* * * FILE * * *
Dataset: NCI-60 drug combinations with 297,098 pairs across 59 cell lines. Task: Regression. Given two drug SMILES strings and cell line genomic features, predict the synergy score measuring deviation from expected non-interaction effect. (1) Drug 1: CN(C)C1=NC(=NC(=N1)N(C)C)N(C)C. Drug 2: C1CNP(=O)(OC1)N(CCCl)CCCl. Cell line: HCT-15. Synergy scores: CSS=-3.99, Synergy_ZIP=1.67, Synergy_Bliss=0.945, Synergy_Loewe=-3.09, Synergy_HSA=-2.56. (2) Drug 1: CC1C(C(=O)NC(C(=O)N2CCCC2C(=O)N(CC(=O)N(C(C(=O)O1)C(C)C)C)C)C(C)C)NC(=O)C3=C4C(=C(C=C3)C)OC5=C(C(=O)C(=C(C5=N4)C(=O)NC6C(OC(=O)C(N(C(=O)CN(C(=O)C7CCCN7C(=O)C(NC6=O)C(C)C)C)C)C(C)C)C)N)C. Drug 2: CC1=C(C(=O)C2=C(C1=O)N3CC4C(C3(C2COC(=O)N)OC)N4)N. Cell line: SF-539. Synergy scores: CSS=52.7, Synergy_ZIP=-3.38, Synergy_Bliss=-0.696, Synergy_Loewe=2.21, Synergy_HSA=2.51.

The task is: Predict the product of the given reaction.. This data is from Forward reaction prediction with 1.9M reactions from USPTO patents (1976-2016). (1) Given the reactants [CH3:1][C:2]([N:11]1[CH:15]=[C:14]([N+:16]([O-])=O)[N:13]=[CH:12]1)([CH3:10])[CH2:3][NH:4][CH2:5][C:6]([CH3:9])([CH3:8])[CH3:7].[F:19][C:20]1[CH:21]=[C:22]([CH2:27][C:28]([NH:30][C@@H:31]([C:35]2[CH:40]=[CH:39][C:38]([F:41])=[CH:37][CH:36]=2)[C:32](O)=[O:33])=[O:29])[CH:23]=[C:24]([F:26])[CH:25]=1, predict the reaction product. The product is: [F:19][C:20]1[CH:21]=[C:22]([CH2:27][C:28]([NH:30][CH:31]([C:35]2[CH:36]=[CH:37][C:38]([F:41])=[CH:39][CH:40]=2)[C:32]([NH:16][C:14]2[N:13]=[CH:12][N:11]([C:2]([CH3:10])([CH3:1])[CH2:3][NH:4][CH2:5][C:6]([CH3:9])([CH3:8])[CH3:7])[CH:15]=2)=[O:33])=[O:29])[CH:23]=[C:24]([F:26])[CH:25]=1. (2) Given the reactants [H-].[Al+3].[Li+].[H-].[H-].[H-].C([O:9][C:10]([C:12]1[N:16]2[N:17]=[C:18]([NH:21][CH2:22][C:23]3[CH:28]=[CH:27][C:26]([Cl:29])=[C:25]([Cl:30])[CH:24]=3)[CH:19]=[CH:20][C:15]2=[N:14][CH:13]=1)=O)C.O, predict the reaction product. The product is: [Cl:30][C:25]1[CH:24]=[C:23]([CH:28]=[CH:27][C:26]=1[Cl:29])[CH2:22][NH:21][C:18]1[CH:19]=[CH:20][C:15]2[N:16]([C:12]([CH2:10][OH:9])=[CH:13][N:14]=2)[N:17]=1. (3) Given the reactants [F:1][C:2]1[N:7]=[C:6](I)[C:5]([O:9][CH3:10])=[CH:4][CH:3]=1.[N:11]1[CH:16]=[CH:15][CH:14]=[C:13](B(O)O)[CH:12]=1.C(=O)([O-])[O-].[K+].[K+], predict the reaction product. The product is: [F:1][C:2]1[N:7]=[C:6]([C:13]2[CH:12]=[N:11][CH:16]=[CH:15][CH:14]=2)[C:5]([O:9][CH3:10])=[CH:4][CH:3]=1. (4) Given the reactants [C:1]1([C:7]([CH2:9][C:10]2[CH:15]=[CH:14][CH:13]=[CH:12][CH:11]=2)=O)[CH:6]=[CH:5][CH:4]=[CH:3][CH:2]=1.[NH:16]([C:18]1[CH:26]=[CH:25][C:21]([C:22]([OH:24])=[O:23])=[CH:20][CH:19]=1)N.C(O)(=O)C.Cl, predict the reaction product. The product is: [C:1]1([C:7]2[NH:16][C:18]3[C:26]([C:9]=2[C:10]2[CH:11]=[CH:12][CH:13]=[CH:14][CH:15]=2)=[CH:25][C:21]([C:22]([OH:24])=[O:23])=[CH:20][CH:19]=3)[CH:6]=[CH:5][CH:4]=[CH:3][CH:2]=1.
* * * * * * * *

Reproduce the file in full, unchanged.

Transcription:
Dataset: NCI-60 drug combinations with 297,098 pairs across 59 cell lines. Task: Regression. Given two drug SMILES strings and cell line genomic features, predict the synergy score measuring deviation from expected non-interaction effect. (1) Drug 1: CN(C)C1=NC(=NC(=N1)N(C)C)N(C)C. Drug 2: C1CNP(=O)(OC1)N(CCCl)CCCl. Cell line: HCT-15. Synergy scores: CSS=-3.99, Synergy_ZIP=1.67, Synergy_Bliss=0.945, Synergy_Loewe=-3.09, Synergy_HSA=-2.56. (2) Drug 1: CC1C(C(=O)NC(C(=O)N2CCCC2C(=O)N(CC(=O)N(C(C(=O)O1)C(C)C)C)C)C(C)C)NC(=O)C3=C4C(=C(C=C3)C)OC5=C(C(=O)C(=C(C5=N4)C(=O)NC6C(OC(=O)C(N(C(=O)CN(C(=O)C7CCCN7C(=O)C(NC6=O)C(C)C)C)C)C(C)C)C)N)C. Drug 2: CC1=C(C(=O)C2=C(C1=O)N3CC4C(C3(C2COC(=O)N)OC)N4)N. Cell line: SF-539. Synergy scores: CSS=52.7, Synergy_ZIP=-3.38, Synergy_Bliss=-0.696, Synergy_Loewe=2.21, Synergy_HSA=2.51.

The task is: Predict the product of the given reaction.. This data is from Forward reaction prediction with 1.9M reactions from USPTO patents (1976-2016). (1) Given the reactants [CH3:1][C:2]([N:11]1[CH:15]=[C:14]([N+:16]([O-])=O)[N:13]=[CH:12]1)([CH3:10])[CH2:3][NH:4][CH2:5][C:6]([CH3:9])([CH3:8])[CH3:7].[F:19][C:20]1[CH:21]=[C:22]([CH2:27][C:28]([NH:30][C@@H:31]([C:35]2[CH:40]=[CH:39][C:38]([F:41])=[CH:37][CH:36]=2)[C:32](O)=[O:33])=[O:29])[CH:23]=[C:24]([F:26])[CH:25]=1, predict the reaction product. The product is: [F:19][C:20]1[CH:21]=[C:22]([CH2:27][C:28]([NH:30][CH:31]([C:35]2[CH:36]=[CH:37][C:38]([F:41])=[CH:39][CH:40]=2)[C:32]([NH:16][C:14]2[N:13]=[CH:12][N:11]([C:2]([CH3:10])([CH3:1])[CH2:3][NH:4][CH2:5][C:6]([CH3:9])([CH3:8])[CH3:7])[CH:15]=2)=[O:33])=[O:29])[CH:23]=[C:24]([F:26])[CH:25]=1. (2) Given the reactants [H-].[Al+3].[Li+].[H-].[H-].[H-].C([O:9][C:10]([C:12]1[N:16]2[N:17]=[C:18]([NH:21][CH2:22][C:23]3[CH:28]=[CH:27][C:26]([Cl:29])=[C:25]([Cl:30])[CH:24]=3)[CH:19]=[CH:20][C:15]2=[N:14][CH:13]=1)=O)C.O, predict the reaction product. The product is: [Cl:30][C:25]1[CH:24]=[C:23]([CH:28]=[CH:27][C:26]=1[Cl:29])[CH2:22][NH:21][C:18]1[CH:19]=[CH:20][C:15]2[N:16]([C:12]([CH2:10][OH:9])=[CH:13][N:14]=2)[N:17]=1. (3) Given the reactants [F:1][C:2]1[N:7]=[C:6](I)[C:5]([O:9][CH3:10])=[CH:4][CH:3]=1.[N:11]1[CH:16]=[CH:15][CH:14]=[C:13](B(O)O)[CH:12]=1.C(=O)([O-])[O-].[K+].[K+], predict the reaction product. The product is: [F:1][C:2]1[N:7]=[C:6]([C:13]2[CH:12]=[N:11][CH:16]=[CH:15][CH:14]=2)[C:5]([O:9][CH3:10])=[CH:4][CH:3]=1. (4) Given the reactants [C:1]1([C:7]([CH2:9][C:10]2[CH:15]=[CH:14][CH:13]=[CH:12][CH:11]=2)=O)[CH:6]=[CH:5][CH:4]=[CH:3][CH:2]=1.[NH:16]([C:18]1[CH:26]=[CH:25][C:21]([C:22]([OH:24])=[O:23])=[CH:20][CH:19]=1)N.C(O)(=O)C.Cl, predict the reaction product. The product is: [C:1]1([C:7]2[NH:16][C:18]3[C:26]([C:9]=2[C:10]2[CH:11]=[CH:12][CH:13]=[CH:14][CH:15]=2)=[CH:25][C:21]([C:22]([OH:24])=[O:23])=[CH:20][CH:19]=3)[CH:6]=[CH:5][CH:4]=[CH:3][CH:2]=1.